DAYTONA BEACH, Fla. - For sale! Made-for-TV premium ad space on the hood of the car of NASCAR's most popular driver.
Even Dale Earnhardt Jr. has coveted sponsorship up for grabs. In fact, his No. 88 Chevrolet lacks a primary sponsor for about one-third of the 36 Sprint Cup races this season.
The perfect corporate sponsorship has yet to materialize for Earnhardt and team owner Rick Hendrick. Both are preaching patience, believing the right deal will eventually fall into place, and not a dire sign that big business has soured on NASCAR.
Earnhardt is one of the lucky drivers that can afford to be picky in the race for cash.
But Hendrick is not alone when it comes to teams still trying to make all the sponsor pieces fit for a season that opens with Sunday's Daytona 500. Stewart-Haas Racing - owned and operated by three-time Cup champion Tony Stewart - has about 20 races spread out over three cars that need a top sponsor.
Not even NASCAR's biggest stars are immune from the economic pinch that plagues a sport dependent on Fortune 500 dollars.
Also, drivers are hampered by NASCAR policy in some cases. Sprint's exclusive naming rights deal for the Cup series eliminates other communications companies like AT&T from consideration, and big tobacco sponsorship money is no longer welcome in NASCAR.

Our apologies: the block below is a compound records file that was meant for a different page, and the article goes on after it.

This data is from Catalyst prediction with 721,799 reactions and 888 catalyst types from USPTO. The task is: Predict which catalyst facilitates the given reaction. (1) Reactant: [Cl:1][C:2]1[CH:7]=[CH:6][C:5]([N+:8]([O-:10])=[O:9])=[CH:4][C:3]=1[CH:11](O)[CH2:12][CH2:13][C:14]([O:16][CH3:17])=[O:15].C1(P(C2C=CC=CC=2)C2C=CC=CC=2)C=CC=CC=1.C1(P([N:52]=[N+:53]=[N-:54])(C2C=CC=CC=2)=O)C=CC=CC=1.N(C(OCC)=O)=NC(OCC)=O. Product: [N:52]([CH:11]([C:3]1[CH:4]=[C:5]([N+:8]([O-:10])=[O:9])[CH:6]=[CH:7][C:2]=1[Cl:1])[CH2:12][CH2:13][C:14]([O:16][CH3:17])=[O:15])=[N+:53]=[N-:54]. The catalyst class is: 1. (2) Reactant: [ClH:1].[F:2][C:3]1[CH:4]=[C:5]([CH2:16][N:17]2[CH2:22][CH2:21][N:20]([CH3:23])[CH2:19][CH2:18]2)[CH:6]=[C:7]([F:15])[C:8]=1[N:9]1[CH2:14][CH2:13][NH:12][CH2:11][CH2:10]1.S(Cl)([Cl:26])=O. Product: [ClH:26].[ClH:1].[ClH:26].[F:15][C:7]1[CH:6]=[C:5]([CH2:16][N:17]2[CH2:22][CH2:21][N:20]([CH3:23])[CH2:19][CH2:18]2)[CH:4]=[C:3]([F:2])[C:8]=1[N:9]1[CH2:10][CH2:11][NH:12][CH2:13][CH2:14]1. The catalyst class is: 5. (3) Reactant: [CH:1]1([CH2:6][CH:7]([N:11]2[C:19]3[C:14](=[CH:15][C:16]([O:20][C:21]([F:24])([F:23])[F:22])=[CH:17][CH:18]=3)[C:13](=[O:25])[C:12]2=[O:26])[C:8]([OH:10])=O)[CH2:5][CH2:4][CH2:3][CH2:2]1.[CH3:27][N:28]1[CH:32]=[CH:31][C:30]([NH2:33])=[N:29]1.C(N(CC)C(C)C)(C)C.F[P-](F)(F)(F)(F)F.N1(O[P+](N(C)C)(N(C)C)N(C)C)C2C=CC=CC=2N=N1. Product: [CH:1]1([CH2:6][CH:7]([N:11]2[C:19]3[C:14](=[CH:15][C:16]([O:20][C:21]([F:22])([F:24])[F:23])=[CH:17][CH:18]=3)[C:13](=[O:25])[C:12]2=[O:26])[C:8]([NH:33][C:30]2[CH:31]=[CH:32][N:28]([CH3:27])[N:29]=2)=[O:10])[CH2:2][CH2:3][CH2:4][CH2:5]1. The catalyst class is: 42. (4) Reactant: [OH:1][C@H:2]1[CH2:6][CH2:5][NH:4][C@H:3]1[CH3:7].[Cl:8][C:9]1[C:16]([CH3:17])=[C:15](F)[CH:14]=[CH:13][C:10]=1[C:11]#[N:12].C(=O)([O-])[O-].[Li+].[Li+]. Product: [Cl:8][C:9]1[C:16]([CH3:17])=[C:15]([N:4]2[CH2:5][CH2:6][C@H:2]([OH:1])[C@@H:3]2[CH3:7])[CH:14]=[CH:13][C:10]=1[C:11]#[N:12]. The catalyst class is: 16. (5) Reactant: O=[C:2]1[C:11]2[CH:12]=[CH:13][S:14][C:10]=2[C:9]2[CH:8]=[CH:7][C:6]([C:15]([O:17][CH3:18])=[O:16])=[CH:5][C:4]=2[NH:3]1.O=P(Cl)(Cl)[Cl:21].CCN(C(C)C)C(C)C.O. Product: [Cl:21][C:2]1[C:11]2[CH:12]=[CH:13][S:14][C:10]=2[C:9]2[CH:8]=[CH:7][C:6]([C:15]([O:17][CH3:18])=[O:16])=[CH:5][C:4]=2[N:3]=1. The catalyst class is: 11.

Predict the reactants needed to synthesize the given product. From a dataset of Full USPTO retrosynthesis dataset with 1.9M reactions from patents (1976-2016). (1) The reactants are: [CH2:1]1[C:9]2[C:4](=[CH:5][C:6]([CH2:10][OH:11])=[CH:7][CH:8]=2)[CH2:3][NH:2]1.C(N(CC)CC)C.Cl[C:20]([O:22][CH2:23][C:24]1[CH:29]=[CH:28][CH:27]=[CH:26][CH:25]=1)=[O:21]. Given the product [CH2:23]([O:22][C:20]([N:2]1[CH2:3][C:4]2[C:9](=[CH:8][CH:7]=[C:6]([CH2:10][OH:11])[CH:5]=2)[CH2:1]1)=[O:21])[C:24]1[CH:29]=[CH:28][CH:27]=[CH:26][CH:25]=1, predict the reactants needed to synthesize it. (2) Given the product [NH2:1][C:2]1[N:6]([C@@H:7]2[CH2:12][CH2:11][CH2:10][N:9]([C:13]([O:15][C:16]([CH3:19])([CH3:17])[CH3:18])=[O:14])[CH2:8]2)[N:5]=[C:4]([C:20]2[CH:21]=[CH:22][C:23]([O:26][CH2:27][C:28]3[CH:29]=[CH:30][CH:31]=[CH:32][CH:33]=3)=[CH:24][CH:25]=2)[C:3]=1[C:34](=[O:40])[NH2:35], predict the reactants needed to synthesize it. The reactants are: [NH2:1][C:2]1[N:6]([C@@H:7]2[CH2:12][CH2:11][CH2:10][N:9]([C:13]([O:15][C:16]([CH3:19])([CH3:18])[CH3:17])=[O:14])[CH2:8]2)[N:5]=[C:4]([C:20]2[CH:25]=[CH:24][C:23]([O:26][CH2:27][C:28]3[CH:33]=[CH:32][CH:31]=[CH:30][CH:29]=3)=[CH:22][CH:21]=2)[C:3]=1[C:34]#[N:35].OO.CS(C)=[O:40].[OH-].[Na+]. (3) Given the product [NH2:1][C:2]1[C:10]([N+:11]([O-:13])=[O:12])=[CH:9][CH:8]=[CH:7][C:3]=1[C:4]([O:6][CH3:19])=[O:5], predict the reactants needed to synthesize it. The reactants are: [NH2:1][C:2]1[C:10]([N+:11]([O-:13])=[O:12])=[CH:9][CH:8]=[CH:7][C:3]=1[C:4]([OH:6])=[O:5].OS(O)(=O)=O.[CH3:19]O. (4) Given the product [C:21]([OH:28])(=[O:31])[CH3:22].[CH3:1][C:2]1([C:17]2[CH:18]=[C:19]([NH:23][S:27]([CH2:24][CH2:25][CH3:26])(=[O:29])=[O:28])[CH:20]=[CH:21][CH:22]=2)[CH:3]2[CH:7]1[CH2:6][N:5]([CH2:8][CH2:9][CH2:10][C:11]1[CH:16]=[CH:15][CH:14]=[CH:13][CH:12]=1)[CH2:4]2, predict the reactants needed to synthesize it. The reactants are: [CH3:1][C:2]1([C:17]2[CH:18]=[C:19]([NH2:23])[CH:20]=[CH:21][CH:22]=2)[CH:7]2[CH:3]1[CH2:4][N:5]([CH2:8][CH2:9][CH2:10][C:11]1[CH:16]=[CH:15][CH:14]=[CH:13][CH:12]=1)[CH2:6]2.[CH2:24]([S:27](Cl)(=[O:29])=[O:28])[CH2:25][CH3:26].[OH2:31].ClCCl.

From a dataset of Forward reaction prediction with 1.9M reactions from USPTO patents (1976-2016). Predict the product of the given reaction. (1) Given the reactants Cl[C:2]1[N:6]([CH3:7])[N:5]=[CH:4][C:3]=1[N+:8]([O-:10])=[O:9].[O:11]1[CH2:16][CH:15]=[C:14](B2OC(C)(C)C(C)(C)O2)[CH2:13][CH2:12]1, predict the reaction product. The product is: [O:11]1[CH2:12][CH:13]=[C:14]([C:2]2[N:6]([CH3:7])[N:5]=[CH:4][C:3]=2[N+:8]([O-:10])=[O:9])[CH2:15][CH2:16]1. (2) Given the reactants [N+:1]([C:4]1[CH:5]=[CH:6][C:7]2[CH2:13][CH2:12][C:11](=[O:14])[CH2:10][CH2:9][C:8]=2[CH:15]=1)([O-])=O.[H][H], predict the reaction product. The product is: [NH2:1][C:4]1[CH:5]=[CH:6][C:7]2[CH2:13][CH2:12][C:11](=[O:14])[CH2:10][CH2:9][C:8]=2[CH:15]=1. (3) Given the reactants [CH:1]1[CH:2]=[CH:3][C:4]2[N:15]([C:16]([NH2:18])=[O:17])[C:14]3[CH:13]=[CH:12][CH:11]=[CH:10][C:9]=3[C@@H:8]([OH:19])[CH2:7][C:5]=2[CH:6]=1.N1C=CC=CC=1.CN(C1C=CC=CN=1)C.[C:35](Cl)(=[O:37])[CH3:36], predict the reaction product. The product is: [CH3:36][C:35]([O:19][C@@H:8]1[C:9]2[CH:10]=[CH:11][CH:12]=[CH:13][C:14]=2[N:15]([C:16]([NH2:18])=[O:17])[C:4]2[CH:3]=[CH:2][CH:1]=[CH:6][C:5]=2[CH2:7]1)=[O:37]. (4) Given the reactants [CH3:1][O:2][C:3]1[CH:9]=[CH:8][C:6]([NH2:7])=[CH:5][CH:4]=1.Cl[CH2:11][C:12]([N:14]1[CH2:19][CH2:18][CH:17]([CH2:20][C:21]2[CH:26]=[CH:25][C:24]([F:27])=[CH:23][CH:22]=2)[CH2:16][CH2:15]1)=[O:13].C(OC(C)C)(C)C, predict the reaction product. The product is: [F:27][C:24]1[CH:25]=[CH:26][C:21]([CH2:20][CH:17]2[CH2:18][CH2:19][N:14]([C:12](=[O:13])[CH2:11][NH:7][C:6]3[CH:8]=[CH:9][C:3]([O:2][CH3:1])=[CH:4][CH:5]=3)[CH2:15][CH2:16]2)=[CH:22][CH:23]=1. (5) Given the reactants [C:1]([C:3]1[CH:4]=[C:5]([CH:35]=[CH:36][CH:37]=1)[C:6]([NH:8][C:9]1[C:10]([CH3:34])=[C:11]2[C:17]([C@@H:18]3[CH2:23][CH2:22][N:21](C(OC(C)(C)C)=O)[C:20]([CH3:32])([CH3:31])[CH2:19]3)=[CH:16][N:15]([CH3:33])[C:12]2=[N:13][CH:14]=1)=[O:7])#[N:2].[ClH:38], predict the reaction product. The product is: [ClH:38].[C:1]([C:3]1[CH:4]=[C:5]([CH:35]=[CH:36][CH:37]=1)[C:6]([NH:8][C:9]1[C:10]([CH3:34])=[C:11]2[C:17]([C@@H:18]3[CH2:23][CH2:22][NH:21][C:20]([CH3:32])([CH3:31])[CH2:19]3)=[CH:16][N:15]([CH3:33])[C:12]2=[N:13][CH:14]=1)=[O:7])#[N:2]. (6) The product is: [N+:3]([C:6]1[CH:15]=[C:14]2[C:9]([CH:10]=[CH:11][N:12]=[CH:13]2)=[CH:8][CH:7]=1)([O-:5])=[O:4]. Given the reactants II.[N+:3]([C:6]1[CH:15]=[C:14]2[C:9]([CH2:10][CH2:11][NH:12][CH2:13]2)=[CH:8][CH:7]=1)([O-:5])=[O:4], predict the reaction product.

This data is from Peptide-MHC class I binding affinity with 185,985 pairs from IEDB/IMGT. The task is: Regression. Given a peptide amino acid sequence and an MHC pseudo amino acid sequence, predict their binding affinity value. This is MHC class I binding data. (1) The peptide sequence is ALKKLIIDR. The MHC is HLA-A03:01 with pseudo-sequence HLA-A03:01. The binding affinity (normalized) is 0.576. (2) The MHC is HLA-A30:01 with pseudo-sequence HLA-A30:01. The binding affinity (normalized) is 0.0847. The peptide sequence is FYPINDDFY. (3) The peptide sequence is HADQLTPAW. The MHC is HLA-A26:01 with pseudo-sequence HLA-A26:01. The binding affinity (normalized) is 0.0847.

Unlike other sports, where a fast food chain could become the official burger of multiple teams in the same league, there's no crossover in Cup. Johnson and teammate Jeff Gordon won't both be driving with Lowe's plastered on the car in the same race.
But walking down pit road is still like entering a Costco: chips and soda, oil and beer, car parts and fertilizer as far as you can see. Still, challenges remain.
ESPN's ratings from the championship finale at Homestead-Miami Speedway were down 25 percent from 2011, the most-viewed race in network history. Ratings were down or flat for all 10 Chase for the Sprint Cup championship races last season.
Earnhardt Racing president Steve Lauletta said ratings are just one slice of a successful sponsorship puzzle.
"When people see TV ratings are lower than they were, and attendance lower than they were, it doesn't mean it's still not a viable place, because it is," he said. "You just have to think differently. We just have to be more creative and figure out ways to deliver value."